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GTR Home > Conditions/Phenotypes > Tyrosinemia type I

Summary

Excerpted from the GeneReview: Tyrosinemia Type I
Untreated tyrosinemia type I usually presents either in young infants with severe liver involvement or later in the first year with liver dysfunction and renal tubular dysfunction associated with growth failure and rickets. Untreated children may have repeated, often unrecognized, neurologic crises lasting one to seven days that can include change in mental status, abdominal pain, peripheral neuropathy, and/or respiratory failure requiring mechanical ventilation. Death in the untreated child usually occurs before age ten years, typically from liver failure, neurologic crisis, or hepatocellular carcinoma. Combined treatment with nitisinone and a low-tyrosine diet has resulted in a greater than 90% survival rate, normal growth, improved liver function, prevention of cirrhosis, correction of renal tubular acidosis, and improvement in secondary rickets.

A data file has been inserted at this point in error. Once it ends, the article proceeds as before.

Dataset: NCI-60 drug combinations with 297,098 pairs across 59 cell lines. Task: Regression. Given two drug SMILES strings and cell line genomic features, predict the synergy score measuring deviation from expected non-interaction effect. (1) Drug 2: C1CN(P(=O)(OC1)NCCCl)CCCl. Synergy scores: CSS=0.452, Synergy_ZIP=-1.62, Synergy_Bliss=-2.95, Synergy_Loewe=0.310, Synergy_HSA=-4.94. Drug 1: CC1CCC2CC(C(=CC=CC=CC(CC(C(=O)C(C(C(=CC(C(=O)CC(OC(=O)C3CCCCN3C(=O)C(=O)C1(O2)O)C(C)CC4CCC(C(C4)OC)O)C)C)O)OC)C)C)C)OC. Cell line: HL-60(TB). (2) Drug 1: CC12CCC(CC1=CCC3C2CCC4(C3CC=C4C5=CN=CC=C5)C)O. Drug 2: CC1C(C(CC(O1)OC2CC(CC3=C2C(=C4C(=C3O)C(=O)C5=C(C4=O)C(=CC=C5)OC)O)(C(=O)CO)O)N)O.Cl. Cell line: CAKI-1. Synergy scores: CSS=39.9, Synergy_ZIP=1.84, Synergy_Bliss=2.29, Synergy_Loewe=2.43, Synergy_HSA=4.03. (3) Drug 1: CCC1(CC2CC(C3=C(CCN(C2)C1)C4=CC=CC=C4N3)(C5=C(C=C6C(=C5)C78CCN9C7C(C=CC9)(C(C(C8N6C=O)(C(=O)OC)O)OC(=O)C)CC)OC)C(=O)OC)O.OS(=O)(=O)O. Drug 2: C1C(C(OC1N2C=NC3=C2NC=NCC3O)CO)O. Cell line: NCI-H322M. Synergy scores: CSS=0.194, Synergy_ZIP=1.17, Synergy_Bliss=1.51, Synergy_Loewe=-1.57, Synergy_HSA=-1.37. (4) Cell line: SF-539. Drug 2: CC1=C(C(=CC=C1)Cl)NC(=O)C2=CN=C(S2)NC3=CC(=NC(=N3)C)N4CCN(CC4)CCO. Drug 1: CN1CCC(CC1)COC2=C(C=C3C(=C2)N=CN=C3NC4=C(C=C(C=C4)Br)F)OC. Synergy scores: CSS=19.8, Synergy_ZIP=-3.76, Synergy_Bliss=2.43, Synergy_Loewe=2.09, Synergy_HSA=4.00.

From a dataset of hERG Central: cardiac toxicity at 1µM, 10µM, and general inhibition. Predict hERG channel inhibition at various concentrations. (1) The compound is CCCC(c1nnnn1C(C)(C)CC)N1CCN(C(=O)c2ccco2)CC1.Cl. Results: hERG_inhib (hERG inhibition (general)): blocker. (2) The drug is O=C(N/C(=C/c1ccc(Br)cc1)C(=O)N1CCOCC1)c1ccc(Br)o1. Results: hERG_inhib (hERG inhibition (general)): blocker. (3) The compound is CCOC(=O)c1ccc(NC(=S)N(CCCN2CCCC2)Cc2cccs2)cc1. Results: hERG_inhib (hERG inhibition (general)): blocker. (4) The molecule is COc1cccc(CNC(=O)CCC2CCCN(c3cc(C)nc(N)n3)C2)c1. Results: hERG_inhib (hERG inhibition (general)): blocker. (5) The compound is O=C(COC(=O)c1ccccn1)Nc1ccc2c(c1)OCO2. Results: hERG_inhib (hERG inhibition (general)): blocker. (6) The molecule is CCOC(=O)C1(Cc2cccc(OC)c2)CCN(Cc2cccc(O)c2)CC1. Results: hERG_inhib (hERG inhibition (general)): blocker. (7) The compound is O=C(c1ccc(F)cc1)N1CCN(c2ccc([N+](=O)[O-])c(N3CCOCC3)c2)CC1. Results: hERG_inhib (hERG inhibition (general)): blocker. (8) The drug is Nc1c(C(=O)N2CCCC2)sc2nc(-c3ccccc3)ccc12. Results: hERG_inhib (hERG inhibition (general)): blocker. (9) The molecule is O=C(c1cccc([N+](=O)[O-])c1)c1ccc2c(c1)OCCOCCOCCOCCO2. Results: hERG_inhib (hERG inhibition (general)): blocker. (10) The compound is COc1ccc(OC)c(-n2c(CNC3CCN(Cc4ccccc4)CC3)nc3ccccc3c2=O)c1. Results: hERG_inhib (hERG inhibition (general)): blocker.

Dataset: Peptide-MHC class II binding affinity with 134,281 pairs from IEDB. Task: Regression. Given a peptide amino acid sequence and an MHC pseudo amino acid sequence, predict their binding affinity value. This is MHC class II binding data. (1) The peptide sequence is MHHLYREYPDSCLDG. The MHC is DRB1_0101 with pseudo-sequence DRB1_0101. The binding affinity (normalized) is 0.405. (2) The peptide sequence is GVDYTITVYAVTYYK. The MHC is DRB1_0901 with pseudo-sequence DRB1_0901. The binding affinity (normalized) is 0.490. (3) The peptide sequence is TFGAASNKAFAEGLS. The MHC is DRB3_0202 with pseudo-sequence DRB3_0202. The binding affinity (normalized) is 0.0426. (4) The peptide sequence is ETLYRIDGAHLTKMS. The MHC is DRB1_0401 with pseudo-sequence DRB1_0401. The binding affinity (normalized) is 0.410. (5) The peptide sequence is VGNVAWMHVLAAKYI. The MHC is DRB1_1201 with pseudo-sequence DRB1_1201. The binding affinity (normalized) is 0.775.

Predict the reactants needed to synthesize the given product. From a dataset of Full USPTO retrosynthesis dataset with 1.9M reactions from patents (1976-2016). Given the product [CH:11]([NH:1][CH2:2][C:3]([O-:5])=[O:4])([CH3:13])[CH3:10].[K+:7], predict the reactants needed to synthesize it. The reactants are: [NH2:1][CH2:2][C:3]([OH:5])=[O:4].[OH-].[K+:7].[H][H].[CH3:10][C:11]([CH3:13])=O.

Genes See tests for all associated and related genes

  • Also known as: , FAH
    Summary: fumarylacetoacetate hydrolase

Clinical features

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Practice guidelines

  • ACMG ACT, 2022
    American College of Medical Genetics and Genomics, Newborn Screening ACT Sheet, Increased Tyrosine, Tyrosinemia, 2022
  • ACMG Algorithm, 2022
    American College of Medical Genetics and Genomics, Algorithm, Tyrosine Elevated, Succinylacetone Normal, 2022
  • ACMG Algorithm, 2022
    American College of Medical Genetics and Genomics, Algorithm, Tyrosine Normal/Elevated, Succinylacetone Elevated, 2022

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